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§ 23. “The Passing of this Act.”

Before the Act 33 Geo. III. c. 13 (1793) every Act in which no particular time of commencement was specified operated and took effect from the first day of that session of Parliament in which it was passed. (Panter v. Attorney-General, 6 Brown's Cases in Parliament, 486.) An Act which was to take effect from and after the passing of the Act operated by legal relation from the first day of the session. (Latless v. Holmes, 4 T.R. 660.) But now, by 33 Geo. III. c. 13, where the commencement of an Act is not provided for in the Act, the date endorsed on the Act, stating when it has passed and received the Royal assent, is the date of its commencement. The Royal assent may be given during the course of the session, in which the two Houses of Parliament concur in it, or at the end of the session. The practice is to endorse on the first page of the Act, immediately after the introductory title, the date of the Royal assent. The Royal assent to an Imperial Act is given by the Queen in person or by commission; if by commission it is only given to such bills as may be specified in the schedule thereto.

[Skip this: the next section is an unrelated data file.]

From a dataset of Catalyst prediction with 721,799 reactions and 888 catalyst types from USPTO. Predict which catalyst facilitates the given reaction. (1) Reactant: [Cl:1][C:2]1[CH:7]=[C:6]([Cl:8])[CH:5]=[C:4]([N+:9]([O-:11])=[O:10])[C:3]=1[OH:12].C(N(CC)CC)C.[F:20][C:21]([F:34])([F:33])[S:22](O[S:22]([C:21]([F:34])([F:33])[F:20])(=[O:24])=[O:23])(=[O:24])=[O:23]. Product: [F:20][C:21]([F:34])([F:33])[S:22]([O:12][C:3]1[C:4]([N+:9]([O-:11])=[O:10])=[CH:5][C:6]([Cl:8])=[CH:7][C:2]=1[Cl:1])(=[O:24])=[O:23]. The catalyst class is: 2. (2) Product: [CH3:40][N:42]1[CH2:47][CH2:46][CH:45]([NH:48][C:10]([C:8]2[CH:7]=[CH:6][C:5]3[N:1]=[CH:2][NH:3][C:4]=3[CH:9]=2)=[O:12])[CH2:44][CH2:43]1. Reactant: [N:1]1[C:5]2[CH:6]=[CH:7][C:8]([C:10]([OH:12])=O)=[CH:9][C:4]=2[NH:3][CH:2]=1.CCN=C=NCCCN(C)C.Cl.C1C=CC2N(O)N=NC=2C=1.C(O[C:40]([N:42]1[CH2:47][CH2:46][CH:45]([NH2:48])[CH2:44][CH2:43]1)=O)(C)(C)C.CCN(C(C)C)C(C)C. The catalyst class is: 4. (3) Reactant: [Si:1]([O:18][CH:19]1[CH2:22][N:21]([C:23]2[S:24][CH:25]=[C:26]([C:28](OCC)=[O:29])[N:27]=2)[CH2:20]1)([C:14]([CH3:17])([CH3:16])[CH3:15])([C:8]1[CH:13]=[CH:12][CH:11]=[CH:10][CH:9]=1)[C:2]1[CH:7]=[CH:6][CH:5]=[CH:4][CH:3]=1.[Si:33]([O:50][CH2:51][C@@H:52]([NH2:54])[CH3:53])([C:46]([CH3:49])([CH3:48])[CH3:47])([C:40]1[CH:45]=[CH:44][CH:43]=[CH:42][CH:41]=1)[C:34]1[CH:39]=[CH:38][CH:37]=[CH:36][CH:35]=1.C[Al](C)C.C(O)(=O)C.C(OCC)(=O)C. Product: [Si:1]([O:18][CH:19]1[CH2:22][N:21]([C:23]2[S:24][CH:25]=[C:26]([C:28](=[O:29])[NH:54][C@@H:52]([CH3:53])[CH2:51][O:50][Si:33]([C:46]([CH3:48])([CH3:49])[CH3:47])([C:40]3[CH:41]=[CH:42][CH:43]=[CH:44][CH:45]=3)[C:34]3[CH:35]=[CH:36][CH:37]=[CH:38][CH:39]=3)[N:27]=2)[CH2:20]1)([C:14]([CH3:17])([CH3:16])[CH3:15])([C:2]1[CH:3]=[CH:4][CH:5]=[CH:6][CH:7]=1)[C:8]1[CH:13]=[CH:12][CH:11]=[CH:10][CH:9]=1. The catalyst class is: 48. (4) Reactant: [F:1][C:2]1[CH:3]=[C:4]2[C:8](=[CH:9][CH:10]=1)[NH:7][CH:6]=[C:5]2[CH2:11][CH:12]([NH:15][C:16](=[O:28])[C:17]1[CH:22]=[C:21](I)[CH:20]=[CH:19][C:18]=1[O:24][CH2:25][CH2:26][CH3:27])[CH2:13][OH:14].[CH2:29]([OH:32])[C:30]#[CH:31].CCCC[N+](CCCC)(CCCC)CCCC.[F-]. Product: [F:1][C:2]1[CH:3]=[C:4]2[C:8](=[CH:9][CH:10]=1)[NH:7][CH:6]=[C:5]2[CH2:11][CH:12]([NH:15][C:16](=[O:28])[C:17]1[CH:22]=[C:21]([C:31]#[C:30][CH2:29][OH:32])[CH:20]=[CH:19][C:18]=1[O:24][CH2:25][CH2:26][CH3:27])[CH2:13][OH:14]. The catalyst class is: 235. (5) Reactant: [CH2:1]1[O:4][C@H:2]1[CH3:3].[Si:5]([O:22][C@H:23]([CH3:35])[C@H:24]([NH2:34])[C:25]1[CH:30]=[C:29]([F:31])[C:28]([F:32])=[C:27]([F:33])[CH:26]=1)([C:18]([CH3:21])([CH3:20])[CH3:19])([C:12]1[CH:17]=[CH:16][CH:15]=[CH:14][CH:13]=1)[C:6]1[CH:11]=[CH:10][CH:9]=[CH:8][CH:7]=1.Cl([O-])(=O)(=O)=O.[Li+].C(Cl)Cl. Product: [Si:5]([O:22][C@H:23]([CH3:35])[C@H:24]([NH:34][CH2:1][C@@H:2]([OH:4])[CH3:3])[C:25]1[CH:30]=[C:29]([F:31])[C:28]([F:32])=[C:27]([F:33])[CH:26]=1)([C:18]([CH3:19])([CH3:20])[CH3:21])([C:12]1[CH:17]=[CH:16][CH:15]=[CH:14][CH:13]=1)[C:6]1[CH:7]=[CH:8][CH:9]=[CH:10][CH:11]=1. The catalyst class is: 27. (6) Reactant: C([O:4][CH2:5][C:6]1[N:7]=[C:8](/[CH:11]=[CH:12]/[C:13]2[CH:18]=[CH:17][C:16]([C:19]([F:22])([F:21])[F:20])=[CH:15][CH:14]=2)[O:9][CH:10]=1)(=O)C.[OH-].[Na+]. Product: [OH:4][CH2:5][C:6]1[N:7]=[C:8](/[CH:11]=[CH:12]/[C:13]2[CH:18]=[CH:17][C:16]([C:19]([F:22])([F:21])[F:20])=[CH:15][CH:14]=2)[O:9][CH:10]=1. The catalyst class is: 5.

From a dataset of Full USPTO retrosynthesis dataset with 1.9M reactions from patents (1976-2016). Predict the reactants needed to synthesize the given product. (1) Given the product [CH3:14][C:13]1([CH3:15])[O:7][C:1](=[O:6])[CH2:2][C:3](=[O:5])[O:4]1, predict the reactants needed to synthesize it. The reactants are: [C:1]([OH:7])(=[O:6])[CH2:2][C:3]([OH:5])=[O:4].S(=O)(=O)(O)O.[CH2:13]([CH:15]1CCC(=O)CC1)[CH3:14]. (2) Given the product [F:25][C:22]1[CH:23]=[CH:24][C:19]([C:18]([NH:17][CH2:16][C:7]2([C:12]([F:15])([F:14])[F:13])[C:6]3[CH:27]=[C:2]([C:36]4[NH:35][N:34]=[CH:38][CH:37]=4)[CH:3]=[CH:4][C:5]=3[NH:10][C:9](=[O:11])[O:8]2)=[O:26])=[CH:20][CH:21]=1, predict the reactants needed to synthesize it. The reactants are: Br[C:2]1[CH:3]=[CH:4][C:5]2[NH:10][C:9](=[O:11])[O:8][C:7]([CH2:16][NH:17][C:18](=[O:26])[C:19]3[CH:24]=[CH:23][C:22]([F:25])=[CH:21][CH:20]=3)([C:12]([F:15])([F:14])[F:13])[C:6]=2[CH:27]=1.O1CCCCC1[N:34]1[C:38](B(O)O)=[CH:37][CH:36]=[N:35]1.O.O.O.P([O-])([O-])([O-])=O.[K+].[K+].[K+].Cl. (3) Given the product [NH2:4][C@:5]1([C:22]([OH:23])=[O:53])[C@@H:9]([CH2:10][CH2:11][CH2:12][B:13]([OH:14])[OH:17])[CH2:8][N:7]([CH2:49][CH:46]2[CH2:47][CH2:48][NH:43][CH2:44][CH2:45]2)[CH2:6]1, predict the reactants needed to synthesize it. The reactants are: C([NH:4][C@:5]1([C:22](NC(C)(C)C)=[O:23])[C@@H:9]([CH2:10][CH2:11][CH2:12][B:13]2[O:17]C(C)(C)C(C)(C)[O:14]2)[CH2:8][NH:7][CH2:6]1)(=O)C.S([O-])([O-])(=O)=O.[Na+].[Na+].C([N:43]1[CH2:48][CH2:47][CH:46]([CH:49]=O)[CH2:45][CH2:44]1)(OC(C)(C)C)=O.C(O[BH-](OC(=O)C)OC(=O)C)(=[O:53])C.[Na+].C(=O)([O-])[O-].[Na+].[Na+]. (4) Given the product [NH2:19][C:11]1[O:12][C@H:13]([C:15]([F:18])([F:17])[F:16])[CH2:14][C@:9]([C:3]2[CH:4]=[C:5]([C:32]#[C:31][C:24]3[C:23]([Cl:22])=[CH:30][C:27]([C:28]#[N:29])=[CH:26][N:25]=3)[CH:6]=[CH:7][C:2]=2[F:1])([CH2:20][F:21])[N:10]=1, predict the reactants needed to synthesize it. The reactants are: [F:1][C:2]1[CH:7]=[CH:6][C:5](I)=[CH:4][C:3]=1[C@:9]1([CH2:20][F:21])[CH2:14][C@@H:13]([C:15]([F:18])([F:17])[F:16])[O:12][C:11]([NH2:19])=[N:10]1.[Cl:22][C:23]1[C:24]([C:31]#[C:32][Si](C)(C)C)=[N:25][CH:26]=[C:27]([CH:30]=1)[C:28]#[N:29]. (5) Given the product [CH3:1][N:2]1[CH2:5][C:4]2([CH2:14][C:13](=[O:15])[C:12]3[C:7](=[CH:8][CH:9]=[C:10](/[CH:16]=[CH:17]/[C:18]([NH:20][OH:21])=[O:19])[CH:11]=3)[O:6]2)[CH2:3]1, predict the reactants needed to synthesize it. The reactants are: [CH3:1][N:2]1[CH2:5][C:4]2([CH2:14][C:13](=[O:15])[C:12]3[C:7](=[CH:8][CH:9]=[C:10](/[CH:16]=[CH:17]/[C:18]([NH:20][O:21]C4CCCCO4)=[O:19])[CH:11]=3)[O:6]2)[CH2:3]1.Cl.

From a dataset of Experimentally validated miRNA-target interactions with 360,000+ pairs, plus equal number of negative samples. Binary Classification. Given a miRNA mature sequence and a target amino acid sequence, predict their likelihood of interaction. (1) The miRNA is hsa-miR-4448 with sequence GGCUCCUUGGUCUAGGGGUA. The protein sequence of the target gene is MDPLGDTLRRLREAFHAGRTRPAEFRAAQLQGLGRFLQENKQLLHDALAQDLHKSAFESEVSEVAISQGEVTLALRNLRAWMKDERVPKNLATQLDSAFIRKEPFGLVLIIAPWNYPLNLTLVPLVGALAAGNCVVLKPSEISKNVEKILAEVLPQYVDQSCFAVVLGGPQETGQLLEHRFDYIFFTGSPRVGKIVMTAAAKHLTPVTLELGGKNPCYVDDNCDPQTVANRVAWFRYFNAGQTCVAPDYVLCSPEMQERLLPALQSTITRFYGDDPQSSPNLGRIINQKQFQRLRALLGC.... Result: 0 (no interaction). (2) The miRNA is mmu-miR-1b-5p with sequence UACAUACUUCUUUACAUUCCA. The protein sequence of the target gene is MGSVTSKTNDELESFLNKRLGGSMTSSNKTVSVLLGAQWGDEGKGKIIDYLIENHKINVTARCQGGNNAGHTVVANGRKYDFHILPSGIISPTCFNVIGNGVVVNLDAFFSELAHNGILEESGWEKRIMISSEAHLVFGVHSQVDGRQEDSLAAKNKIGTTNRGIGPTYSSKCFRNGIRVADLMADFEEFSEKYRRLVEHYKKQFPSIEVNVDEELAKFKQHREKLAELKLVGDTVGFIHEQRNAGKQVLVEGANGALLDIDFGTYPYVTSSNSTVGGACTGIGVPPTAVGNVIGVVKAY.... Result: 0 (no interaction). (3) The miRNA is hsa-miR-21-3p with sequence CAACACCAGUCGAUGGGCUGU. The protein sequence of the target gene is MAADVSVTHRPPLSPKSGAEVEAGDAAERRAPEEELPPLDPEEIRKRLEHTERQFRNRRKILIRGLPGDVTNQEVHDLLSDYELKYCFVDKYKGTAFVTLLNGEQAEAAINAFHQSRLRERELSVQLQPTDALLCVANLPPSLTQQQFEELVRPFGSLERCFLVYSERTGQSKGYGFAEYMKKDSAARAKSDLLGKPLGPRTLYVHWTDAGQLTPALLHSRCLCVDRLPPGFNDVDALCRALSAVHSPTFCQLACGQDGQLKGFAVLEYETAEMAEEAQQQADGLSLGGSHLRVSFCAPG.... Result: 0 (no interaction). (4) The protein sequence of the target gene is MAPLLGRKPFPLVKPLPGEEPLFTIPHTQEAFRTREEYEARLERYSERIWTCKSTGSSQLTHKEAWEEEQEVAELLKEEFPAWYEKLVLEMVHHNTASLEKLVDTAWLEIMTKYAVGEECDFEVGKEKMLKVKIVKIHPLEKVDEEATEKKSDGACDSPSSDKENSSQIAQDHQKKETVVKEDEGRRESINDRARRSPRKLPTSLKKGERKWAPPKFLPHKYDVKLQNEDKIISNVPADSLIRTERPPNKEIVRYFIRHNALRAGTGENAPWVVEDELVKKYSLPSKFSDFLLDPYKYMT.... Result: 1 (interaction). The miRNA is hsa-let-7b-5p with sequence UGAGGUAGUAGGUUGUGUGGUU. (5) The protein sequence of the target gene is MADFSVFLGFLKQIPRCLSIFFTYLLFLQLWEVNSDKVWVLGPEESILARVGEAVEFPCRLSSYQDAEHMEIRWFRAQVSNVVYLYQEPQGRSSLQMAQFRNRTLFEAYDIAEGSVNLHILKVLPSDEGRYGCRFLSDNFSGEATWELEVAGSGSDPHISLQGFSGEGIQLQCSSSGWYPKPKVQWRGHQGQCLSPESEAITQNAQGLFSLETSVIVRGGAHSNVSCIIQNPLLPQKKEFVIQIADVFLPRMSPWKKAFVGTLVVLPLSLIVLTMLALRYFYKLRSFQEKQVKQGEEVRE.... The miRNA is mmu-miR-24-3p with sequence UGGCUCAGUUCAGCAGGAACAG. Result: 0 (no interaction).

This Act received the Royal assent on 9th July, 1900, which day is therefore the date of “the passing of this Act.” But, although that date marks the commencement of the Act, the Commonwealth is not established, nor does the Constitution take effect, until the Queen has made a proclamation under the Act and the day fixed by that proclamation for the establishment of the Commonwealth has arrived. The only immediate consequences of the passing of the Act were—(1) That the Queen in Council was empowered to issue a proclamation appointing a day, not later than one year after the passing of the Act for the establishment of the Commonwealth (see § 24, “Proclamation”), and (2) that the Parliaments of the several colonies might proceed to pass preliminary electoral laws and to make arrangements for the election of the first Federal Parliament. In the Canadian Constitution it is expressly provided that the “subsequent provisions” are not to commence or have affect until after the day appointed in the Queen's proclamation for the establishment of the union.

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